I stood in the National Gallery in London for a long time looking at this picture. There is something so elegant and dignified about their faces, full of hope; on the way to the dance and wearing their best suits. I thought of William Trevor's wonderful short story, The Ballroom of Romance, about rural Ireland in the 1950s: hopeful, lonely people making their way to the nearest ballroom, some walking or cycling for miles for the promise of love.
There's an interesting article here by John Berger about this photograph, and others in the Sander catalogue: his project, cut short by the war, was to capture "Citizens of the Twentieth Century".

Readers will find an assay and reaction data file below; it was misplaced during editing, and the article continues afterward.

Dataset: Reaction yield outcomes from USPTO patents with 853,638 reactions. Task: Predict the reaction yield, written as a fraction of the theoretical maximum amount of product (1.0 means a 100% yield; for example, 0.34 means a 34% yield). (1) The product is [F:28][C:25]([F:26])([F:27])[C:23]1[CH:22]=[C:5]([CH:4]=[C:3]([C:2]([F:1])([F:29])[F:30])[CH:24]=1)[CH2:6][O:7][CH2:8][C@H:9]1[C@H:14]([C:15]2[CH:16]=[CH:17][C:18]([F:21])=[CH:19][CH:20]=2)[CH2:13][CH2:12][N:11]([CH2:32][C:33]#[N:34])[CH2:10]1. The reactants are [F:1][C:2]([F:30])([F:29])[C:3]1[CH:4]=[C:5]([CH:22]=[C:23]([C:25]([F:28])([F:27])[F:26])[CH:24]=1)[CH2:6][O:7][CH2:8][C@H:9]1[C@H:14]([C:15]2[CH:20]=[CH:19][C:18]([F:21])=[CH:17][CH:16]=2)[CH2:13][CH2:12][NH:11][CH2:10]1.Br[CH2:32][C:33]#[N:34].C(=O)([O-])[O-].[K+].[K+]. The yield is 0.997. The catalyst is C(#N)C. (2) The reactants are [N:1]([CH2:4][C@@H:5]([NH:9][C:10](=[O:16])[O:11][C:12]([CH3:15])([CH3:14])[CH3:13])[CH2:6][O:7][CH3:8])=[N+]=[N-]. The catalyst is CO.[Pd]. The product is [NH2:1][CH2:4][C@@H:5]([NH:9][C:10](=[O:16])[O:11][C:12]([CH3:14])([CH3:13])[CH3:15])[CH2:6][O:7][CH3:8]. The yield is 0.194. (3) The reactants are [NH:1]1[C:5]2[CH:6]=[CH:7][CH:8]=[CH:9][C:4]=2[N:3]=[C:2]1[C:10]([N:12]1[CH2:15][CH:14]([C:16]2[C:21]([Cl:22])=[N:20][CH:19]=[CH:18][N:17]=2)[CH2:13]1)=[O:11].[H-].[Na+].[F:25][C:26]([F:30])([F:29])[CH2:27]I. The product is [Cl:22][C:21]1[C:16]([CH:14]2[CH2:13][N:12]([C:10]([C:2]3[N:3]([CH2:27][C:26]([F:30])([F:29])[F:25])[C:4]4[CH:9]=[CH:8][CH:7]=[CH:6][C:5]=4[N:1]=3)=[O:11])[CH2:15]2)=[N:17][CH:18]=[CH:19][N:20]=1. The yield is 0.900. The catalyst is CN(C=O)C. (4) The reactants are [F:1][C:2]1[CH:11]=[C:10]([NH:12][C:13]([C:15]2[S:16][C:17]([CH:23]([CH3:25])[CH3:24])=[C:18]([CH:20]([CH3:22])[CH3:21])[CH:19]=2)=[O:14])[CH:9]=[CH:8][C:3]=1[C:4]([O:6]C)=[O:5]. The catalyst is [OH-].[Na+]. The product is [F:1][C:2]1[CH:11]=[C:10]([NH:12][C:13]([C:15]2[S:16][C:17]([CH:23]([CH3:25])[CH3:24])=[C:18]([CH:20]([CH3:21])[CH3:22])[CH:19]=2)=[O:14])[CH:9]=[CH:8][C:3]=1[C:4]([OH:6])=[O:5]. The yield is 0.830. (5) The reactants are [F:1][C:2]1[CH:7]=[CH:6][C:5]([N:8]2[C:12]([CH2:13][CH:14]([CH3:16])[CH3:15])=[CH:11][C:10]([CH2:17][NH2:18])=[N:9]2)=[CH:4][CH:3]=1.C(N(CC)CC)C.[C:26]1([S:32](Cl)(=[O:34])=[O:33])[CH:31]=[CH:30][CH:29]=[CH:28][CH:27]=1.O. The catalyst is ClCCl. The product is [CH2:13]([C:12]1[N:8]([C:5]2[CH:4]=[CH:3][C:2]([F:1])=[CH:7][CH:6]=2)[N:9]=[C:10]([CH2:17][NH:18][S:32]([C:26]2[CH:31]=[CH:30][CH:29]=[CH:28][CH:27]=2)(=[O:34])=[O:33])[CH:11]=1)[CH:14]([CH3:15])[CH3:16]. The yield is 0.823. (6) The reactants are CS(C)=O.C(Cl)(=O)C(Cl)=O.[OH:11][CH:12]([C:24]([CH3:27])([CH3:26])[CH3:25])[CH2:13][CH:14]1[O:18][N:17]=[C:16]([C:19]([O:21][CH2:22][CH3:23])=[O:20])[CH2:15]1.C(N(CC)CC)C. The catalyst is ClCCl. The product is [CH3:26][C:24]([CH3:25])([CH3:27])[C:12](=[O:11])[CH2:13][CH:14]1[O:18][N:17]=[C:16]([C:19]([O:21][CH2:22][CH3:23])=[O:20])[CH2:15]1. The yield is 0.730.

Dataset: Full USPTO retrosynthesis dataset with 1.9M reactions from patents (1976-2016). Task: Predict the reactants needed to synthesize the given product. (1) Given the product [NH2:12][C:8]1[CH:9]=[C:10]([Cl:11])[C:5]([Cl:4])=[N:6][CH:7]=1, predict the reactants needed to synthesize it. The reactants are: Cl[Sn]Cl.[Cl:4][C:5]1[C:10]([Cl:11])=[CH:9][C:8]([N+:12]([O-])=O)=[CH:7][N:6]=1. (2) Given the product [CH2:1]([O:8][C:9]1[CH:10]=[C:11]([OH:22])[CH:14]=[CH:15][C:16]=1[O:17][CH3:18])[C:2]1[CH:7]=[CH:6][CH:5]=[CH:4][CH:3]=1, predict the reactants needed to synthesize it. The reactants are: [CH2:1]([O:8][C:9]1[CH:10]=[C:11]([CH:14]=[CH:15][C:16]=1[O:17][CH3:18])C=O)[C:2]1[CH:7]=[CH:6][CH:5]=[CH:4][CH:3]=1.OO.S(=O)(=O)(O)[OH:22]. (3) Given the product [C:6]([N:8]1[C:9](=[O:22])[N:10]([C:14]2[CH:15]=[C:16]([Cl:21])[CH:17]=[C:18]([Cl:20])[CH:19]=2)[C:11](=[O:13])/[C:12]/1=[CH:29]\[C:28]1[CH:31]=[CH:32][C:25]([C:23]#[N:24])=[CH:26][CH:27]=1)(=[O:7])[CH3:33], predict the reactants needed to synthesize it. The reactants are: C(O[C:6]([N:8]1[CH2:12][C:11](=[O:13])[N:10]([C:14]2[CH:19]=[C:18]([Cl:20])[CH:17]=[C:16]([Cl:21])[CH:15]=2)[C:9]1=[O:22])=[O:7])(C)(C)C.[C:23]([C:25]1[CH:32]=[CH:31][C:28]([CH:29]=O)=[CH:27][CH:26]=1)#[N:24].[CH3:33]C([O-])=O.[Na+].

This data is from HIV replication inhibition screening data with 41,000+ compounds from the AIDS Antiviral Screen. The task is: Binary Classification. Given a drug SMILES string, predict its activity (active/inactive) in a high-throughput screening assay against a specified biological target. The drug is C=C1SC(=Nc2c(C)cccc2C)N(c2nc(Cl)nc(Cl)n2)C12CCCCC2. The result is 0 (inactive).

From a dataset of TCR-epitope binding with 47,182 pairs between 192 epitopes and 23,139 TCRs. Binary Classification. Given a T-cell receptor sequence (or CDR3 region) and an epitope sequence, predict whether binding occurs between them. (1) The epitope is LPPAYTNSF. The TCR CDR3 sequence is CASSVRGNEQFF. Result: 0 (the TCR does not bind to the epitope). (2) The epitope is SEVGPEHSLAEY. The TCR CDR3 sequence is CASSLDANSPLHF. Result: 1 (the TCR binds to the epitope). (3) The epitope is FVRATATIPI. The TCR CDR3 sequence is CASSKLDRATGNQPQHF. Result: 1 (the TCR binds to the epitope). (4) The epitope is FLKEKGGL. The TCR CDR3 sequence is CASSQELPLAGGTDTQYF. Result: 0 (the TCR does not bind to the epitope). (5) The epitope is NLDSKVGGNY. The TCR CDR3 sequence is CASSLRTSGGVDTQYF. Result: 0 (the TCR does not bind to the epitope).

Wednesday, August 13, 2008

The White Stone of Lewis

Do not attempt
to lift the white stone.
It is smooth quartzite
and weighs a lifetime.

You would prove your back
could take the strain:
brave, ambitious
you can handle any challenge.

But other strengths are more sustaining:
able to change and take changes
lift old habits from heavy soil
get to grips with the smooth surface
of self deception.

Let others do the heaving and shoving
who shoulder burdens they cannot manage
and set their sights on defeating others
in pointless shows of strength.

You carry the stone with you:
crystal with hope
light with humour
smooth with complete integrity.

Tessa Ransford

Monday, August 11, 2008

Tales of the city